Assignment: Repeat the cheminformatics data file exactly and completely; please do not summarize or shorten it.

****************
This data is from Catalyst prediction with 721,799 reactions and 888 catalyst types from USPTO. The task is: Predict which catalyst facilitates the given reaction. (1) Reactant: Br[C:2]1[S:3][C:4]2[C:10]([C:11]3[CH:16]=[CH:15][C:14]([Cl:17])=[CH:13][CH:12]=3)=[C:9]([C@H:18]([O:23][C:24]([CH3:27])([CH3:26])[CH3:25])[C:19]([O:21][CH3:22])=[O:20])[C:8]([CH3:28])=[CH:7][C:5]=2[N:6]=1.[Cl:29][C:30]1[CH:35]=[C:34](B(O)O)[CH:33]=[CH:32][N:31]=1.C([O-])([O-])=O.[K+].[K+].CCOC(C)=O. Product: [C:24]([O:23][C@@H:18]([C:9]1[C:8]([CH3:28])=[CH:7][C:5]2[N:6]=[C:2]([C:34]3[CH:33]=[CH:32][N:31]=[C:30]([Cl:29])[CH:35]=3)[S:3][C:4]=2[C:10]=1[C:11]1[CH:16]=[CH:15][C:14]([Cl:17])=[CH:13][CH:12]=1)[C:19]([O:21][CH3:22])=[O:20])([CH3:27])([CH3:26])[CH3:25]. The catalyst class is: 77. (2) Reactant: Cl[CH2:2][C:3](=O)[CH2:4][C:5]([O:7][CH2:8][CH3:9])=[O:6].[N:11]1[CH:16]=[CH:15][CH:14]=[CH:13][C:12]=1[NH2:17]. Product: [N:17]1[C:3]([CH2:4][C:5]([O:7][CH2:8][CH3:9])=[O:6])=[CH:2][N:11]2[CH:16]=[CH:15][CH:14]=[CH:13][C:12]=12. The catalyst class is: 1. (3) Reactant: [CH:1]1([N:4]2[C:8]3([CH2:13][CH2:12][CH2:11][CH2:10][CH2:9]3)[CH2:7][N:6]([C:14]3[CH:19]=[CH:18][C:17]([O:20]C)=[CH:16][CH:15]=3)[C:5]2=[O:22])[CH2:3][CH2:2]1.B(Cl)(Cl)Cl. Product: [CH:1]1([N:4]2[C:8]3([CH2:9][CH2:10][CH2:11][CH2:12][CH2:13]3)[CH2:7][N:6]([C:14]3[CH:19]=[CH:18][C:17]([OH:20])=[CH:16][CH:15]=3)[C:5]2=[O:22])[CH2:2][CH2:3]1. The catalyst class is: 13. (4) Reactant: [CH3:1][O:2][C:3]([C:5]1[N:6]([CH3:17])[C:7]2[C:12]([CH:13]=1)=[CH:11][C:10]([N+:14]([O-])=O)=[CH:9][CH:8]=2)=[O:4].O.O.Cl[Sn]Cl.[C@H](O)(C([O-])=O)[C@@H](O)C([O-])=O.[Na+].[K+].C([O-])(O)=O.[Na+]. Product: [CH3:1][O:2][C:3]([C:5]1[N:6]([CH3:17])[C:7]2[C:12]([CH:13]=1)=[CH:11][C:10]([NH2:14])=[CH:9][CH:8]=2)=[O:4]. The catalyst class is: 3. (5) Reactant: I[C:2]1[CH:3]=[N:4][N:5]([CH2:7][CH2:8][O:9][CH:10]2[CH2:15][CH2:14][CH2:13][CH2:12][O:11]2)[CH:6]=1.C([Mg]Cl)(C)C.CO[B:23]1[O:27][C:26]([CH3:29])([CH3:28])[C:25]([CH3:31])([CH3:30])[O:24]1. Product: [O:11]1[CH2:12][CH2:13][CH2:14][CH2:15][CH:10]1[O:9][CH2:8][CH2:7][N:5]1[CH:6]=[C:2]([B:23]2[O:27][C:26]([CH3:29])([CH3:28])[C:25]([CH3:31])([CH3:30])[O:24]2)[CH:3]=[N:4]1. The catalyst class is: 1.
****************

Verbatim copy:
This data is from Catalyst prediction with 721,799 reactions and 888 catalyst types from USPTO. The task is: Predict which catalyst facilitates the given reaction. (1) Reactant: Br[C:2]1[S:3][C:4]2[C:10]([C:11]3[CH:16]=[CH:15][C:14]([Cl:17])=[CH:13][CH:12]=3)=[C:9]([C@H:18]([O:23][C:24]([CH3:27])([CH3:26])[CH3:25])[C:19]([O:21][CH3:22])=[O:20])[C:8]([CH3:28])=[CH:7][C:5]=2[N:6]=1.[Cl:29][C:30]1[CH:35]=[C:34](B(O)O)[CH:33]=[CH:32][N:31]=1.C([O-])([O-])=O.[K+].[K+].CCOC(C)=O. Product: [C:24]([O:23][C@@H:18]([C:9]1[C:8]([CH3:28])=[CH:7][C:5]2[N:6]=[C:2]([C:34]3[CH:33]=[CH:32][N:31]=[C:30]([Cl:29])[CH:35]=3)[S:3][C:4]=2[C:10]=1[C:11]1[CH:16]=[CH:15][C:14]([Cl:17])=[CH:13][CH:12]=1)[C:19]([O:21][CH3:22])=[O:20])([CH3:27])([CH3:26])[CH3:25]. The catalyst class is: 77. (2) Reactant: Cl[CH2:2][C:3](=O)[CH2:4][C:5]([O:7][CH2:8][CH3:9])=[O:6].[N:11]1[CH:16]=[CH:15][CH:14]=[CH:13][C:12]=1[NH2:17]. Product: [N:17]1[C:3]([CH2:4][C:5]([O:7][CH2:8][CH3:9])=[O:6])=[CH:2][N:11]2[CH:16]=[CH:15][CH:14]=[CH:13][C:12]=12. The catalyst class is: 1. (3) Reactant: [CH:1]1([N:4]2[C:8]3([CH2:13][CH2:12][CH2:11][CH2:10][CH2:9]3)[CH2:7][N:6]([C:14]3[CH:19]=[CH:18][C:17]([O:20]C)=[CH:16][CH:15]=3)[C:5]2=[O:22])[CH2:3][CH2:2]1.B(Cl)(Cl)Cl. Product: [CH:1]1([N:4]2[C:8]3([CH2:9][CH2:10][CH2:11][CH2:12][CH2:13]3)[CH2:7][N:6]([C:14]3[CH:19]=[CH:18][C:17]([OH:20])=[CH:16][CH:15]=3)[C:5]2=[O:22])[CH2:2][CH2:3]1. The catalyst class is: 13. (4) Reactant: [CH3:1][O:2][C:3]([C:5]1[N:6]([CH3:17])[C:7]2[C:12]([CH:13]=1)=[CH:11][C:10]([N+:14]([O-])=O)=[CH:9][CH:8]=2)=[O:4].O.O.Cl[Sn]Cl.[C@H](O)(C([O-])=O)[C@@H](O)C([O-])=O.[Na+].[K+].C([O-])(O)=O.[Na+]. Product: [CH3:1][O:2][C:3]([C:5]1[N:6]([CH3:17])[C:7]2[C:12]([CH:13]=1)=[CH:11][C:10]([NH2:14])=[CH:9][CH:8]=2)=[O:4]. The catalyst class is: 3. (5) Reactant: I[C:2]1[CH:3]=[N:4][N:5]([CH2:7][CH2:8][O:9][CH:10]2[CH2:15][CH2:14][CH2:13][CH2:12][O:11]2)[CH:6]=1.C([Mg]Cl)(C)C.CO[B:23]1[O:27][C:26]([CH3:29])([CH3:28])[C:25]([CH3:31])([CH3:30])[O:24]1. Product: [O:11]1[CH2:12][CH2:13][CH2:14][CH2:15][CH:10]1[O:9][CH2:8][CH2:7][N:5]1[CH:6]=[C:2]([B:23]2[O:27][C:26]([CH3:29])([CH3:28])[C:25]([CH3:31])([CH3:30])[O:24]2)[CH:3]=[N:4]1. The catalyst class is: 1.